And then there's the focus on ecological tourism. For a city, Dunedin has some remarkable wildlife on show. Including an albatross breeding colony (the only mainland colony in the world) and rare yellow-eyed penguins.
This factory has one overwhelming advantage compared to rare seabirds, art galleries and museums...you can eat the displays. Intrigued as we were by the prospect of learning how a large food factory works, it was the inevitable free samples that tickled (literally) our palates.
Both the railway station and the Cadbury building were a short walk from the Octagon along Stuart St. The former is no longer a formal part of the national rail network. But its fascinating architecture makes it one of the most sought after photographs in all New Zealand.
After taking the obligatory shots, we walked back up the road to enter Cadbury's World. While we were waiting for the tour to begin, we took in the displays on the history of chocolate. It's a fascinating one too, involving monarchs and jungles, human sacrifice and power politics.
The tour itself included a video presentation and a guided walk through the production and storage facilities. Unfortunately, the machines were not in operation (it was the weekend), but we got extra chocolate rations to compensate. Nobody complained.
This was one tour where it paid to keep an eager ear on proceedings, as the tour guide threw out various questions while walking round. Correct answers were rewarded with... more chocolate.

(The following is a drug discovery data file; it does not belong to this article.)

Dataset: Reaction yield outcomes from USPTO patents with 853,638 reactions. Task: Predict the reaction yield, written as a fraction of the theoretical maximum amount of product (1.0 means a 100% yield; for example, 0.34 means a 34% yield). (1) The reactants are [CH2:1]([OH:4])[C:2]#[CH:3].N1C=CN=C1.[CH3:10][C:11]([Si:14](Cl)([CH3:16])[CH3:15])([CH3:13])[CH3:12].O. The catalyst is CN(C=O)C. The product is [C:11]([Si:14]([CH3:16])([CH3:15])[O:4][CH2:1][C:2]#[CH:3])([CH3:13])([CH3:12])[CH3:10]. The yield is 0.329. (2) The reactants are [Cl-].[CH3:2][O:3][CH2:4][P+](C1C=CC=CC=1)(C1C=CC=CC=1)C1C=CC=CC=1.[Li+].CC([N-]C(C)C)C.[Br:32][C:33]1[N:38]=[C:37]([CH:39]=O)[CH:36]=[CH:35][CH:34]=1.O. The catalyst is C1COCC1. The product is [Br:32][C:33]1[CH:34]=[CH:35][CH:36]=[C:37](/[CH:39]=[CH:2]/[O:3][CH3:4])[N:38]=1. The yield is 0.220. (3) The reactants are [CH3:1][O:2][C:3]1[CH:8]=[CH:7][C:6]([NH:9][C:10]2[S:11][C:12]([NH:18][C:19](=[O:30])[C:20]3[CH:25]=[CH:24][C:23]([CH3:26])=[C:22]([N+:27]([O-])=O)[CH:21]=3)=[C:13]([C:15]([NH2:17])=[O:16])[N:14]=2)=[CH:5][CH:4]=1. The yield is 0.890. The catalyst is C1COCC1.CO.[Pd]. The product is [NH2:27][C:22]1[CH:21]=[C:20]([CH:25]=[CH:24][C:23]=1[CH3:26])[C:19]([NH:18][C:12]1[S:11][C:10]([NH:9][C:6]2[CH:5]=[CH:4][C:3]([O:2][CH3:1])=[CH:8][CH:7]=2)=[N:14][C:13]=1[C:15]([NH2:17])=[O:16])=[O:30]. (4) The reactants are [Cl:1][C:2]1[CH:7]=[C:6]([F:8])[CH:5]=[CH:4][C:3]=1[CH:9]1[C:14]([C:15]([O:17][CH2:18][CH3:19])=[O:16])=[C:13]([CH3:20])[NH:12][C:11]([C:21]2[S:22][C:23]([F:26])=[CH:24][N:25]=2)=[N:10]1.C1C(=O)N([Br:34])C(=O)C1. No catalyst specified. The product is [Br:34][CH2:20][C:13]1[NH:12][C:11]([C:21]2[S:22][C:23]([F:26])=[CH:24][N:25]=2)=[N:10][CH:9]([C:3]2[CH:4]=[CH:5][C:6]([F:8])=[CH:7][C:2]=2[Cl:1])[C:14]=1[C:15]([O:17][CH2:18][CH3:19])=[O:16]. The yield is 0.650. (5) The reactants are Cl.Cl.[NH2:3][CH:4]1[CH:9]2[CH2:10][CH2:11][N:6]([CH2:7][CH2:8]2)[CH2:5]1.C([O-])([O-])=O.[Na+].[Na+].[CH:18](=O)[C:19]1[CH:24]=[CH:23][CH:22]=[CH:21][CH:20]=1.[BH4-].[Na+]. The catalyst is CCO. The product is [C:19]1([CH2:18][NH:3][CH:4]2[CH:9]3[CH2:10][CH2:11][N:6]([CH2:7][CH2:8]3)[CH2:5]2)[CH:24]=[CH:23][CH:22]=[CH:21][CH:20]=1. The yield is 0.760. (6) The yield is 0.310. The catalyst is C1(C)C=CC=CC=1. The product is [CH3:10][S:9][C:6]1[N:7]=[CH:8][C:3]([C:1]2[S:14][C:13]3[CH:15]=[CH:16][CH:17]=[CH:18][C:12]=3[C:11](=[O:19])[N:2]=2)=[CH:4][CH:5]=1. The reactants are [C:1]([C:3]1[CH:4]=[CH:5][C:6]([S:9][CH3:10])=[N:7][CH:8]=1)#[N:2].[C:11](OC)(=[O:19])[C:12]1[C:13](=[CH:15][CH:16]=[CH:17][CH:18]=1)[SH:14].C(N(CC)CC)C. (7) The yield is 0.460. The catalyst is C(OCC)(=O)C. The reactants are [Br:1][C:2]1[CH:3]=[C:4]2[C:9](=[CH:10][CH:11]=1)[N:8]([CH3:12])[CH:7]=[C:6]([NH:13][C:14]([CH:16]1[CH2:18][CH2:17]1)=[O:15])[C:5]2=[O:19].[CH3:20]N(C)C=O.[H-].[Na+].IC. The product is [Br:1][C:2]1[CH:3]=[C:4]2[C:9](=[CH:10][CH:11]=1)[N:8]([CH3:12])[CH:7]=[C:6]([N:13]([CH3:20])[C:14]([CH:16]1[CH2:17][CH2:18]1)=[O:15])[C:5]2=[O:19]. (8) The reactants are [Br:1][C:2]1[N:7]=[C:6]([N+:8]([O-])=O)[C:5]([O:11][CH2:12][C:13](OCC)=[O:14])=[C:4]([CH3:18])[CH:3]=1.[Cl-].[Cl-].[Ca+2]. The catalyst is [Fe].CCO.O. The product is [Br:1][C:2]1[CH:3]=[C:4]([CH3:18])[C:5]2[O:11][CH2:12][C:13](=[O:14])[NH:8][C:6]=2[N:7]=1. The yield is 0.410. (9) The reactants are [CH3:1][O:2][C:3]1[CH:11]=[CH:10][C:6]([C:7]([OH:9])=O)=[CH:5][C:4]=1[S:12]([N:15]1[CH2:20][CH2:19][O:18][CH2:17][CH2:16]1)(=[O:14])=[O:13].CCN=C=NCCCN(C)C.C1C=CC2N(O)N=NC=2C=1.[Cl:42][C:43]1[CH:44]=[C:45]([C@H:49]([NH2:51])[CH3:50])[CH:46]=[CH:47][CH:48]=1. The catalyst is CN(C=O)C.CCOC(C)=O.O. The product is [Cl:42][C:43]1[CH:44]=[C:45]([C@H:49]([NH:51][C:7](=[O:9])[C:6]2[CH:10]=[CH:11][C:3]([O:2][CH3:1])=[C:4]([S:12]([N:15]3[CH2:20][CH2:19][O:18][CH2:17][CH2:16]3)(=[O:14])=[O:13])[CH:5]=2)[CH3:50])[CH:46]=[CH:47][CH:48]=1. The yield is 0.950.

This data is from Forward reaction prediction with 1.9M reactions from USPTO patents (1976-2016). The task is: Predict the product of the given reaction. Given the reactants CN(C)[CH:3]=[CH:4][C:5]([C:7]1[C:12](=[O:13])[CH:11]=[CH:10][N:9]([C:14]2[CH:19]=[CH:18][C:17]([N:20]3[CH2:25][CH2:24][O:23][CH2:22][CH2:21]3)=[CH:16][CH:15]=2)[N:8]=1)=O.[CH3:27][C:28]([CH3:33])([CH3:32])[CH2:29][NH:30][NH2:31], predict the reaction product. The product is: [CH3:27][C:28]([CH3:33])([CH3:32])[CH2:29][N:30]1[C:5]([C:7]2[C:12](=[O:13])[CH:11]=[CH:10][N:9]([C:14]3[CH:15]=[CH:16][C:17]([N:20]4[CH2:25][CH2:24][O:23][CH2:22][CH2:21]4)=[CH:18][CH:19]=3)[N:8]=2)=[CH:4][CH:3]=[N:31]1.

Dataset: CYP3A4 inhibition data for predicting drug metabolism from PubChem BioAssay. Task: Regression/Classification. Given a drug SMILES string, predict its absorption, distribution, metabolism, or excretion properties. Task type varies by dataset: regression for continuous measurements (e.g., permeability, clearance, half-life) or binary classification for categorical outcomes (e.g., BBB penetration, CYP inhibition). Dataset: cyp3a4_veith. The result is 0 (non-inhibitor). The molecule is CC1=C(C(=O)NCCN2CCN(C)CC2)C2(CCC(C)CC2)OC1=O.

If you've never gone behind the scenes in a large factory, the scale and complexity of the machinery is worth a look. All the more so when it's part of a friendly and well-structured tour.
Once outside again, it was time for a bit of quick souvenir shopping and a meal. We ate at the Octagon, reverting back to traditional New Zealand fare after our brief fling with Japanese cuisine in Wanaka. Once again, we weren't disappointed with the quality or quantity.
Dunedin marked the physical halfway stage of our trip, as we were flying from the airport the next day. So rather than investigate the city further, we retired early to the hotel to gather notes and thoughts in preparation for our North Island visit.
Viewing the vast number of brochures we'd collected, reviewing the hundreds of photos, and watching our stomachs slowly expand under the weight of the glorious New Zealand food, the wondrous nature of the South Island hit home.
It may be a lot of driving and an awful lot of landscape. But it is an unparalleled experience, even when the weather dampens spirits. And to think we only covered the centre third of the island. The delights of Nelson, Marlborough, Queenstown and the south remained names on a map for a future visit. For now, though, it was time to turn our attention to the North. Wellington awaited.